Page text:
More blogs in the LBS Innovation Series:

Highered helps LBS students, graduates and alumni get hired

La Trobe Business School is a member of the European Foundation for Management Development (EFMD), a global accreditation network of 488 top business and management schools. The La Trobe MBA and the Bachelor of Business (Tourism and Hospitality) are both accredited by EFMD through the prestigious EFMD Programme Accreditation System (EPAS).  The EFMD network has a Global Career Service called Highered, only offered to member schools,which provides a platform on which organisations can post employment, trainee and internship positions for students, graduates and alumni.

 

Only those studying at or who have graduated from an EFMD member institution have access. All La Trobe students and graduates can now take advantage of the LBS school accreditation and join others within the EFMD network, linking with employment and internship organisations around the world.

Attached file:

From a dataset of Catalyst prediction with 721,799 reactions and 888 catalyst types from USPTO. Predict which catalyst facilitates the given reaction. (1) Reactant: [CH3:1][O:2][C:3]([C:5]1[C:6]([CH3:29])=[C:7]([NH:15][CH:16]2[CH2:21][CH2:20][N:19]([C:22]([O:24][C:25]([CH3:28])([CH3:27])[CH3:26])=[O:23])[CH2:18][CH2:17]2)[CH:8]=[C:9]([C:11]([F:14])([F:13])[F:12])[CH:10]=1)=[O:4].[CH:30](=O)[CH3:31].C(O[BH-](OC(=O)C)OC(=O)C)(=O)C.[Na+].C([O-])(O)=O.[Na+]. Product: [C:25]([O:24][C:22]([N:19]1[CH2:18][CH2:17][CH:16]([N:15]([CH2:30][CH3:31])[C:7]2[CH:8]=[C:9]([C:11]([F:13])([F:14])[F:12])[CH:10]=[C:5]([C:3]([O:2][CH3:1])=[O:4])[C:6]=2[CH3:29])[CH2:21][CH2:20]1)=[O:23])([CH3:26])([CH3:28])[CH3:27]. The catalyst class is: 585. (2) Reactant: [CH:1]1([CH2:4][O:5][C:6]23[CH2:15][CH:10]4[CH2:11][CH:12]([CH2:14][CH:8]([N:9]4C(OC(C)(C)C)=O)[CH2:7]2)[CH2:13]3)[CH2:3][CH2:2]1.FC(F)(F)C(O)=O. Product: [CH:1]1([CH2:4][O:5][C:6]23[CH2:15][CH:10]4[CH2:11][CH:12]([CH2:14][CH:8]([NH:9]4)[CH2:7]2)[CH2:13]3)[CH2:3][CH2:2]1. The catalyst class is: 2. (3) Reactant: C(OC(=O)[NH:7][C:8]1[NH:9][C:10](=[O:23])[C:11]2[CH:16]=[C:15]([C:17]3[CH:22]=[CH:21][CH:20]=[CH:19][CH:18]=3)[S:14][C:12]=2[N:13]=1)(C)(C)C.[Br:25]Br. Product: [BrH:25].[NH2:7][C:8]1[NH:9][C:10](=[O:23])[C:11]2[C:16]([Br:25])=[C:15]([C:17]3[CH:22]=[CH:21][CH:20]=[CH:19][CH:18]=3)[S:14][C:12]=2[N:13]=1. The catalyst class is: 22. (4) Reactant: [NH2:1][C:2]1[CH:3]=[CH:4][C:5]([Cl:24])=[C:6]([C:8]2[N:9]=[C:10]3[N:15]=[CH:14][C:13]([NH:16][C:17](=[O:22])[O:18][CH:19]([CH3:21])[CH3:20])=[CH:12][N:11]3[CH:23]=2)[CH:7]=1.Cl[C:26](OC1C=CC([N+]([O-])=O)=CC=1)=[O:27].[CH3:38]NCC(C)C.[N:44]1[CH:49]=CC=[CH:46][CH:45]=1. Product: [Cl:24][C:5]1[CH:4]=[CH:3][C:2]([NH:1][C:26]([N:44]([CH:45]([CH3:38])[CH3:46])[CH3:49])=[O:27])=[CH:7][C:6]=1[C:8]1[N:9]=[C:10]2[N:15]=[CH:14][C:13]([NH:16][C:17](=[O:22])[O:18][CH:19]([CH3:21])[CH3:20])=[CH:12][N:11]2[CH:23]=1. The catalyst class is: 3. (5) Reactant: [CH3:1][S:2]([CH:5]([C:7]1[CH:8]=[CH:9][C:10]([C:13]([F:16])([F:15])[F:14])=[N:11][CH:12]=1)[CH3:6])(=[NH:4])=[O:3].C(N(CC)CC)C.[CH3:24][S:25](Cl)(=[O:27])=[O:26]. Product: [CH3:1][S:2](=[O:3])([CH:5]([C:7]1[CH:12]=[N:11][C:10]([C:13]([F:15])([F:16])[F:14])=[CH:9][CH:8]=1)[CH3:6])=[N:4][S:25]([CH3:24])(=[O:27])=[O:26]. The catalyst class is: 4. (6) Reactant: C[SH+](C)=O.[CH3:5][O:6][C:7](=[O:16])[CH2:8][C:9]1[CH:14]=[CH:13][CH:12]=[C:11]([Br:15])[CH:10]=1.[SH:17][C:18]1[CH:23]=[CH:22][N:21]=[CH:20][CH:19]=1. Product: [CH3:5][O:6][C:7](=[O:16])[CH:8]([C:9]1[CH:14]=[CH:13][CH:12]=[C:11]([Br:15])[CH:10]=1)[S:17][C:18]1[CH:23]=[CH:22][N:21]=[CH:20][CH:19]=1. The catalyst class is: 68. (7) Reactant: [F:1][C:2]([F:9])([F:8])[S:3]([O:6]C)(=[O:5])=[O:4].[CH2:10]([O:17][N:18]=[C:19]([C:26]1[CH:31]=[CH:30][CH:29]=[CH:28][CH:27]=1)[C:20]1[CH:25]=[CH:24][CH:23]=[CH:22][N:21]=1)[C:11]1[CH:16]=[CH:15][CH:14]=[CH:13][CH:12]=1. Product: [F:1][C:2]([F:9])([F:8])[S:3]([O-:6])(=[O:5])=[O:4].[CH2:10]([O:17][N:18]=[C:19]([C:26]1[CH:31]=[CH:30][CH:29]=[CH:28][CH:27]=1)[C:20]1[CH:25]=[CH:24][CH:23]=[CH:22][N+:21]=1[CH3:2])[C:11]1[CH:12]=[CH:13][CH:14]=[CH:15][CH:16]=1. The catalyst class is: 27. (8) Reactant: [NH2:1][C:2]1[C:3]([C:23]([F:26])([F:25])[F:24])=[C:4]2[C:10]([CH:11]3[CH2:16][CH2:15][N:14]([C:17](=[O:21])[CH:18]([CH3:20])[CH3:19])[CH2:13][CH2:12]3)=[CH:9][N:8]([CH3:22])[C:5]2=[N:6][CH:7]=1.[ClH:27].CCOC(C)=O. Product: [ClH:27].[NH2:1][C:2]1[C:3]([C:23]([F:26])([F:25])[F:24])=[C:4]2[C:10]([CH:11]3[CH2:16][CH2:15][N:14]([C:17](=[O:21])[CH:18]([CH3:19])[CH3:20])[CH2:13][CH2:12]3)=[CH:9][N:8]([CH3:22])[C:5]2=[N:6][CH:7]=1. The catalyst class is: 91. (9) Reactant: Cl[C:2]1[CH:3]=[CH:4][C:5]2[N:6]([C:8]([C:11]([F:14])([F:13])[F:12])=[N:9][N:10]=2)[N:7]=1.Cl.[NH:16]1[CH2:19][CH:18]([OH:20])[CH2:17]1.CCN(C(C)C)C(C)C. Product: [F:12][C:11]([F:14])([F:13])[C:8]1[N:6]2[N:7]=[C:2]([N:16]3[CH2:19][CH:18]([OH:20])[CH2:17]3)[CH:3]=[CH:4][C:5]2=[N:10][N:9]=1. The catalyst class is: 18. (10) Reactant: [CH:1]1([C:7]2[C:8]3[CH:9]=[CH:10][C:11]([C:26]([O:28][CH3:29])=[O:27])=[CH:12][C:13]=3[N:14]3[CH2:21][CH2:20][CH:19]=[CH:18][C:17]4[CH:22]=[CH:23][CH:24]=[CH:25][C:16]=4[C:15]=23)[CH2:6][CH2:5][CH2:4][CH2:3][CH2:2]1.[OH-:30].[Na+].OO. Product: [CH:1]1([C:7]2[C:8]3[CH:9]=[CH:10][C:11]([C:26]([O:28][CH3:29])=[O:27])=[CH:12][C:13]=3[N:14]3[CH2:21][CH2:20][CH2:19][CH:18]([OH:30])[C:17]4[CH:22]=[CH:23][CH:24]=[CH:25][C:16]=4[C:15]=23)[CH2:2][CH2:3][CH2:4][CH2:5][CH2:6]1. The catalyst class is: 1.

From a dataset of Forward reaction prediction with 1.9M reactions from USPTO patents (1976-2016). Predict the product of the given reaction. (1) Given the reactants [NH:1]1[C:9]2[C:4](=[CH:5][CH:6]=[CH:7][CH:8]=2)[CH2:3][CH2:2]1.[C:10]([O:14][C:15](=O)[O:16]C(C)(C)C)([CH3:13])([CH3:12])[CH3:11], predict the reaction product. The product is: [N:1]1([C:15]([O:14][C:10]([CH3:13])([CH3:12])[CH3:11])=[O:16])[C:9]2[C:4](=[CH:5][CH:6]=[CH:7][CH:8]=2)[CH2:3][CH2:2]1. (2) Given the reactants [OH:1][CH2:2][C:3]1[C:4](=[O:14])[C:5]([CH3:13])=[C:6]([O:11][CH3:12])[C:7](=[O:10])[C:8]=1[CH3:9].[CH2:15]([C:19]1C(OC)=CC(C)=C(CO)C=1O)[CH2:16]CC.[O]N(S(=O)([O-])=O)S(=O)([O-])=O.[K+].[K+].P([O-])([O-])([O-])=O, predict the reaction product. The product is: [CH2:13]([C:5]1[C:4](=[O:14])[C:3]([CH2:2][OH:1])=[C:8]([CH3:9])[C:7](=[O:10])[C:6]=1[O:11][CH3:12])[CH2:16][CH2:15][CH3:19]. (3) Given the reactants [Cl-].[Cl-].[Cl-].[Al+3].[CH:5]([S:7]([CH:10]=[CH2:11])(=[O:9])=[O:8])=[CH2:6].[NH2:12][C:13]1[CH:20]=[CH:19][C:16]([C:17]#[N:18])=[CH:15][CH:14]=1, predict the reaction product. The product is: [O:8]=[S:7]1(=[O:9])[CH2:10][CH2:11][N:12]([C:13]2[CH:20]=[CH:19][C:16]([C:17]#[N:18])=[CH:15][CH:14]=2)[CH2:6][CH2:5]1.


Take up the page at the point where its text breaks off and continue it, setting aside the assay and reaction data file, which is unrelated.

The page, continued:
Globally there are more than 50,000 students using Highered-EFMD Global Career Services, with approximately 1,500 new members joining each week. Just in the last three months, there have been more than 100,000 views of positions at over 100 companies.

 

 

How does it work?

Once an account is made, you can login to your personal homepage to find internship, trainee positions, and graduate positions that are relevant to you from companies around the world.

 

Online assessment

There is also the opportunity to complete a complimentary online assessment, focused on work-related behaviour, numerical reasoning, verbal reasoning, and motivation. This is a useful tool as there is an increase in corporations using online assessment solutions in their hiring practices. The online assessment can help to prepare for interviews and thereby gain a competitive advantage in the recruitment process. The resulting report is for personal use and is not shared with or accessible by companies or La Trobe Business School. The tests are delivered by cut-e, the world leader in online assessment, and are only accessed via your personal account.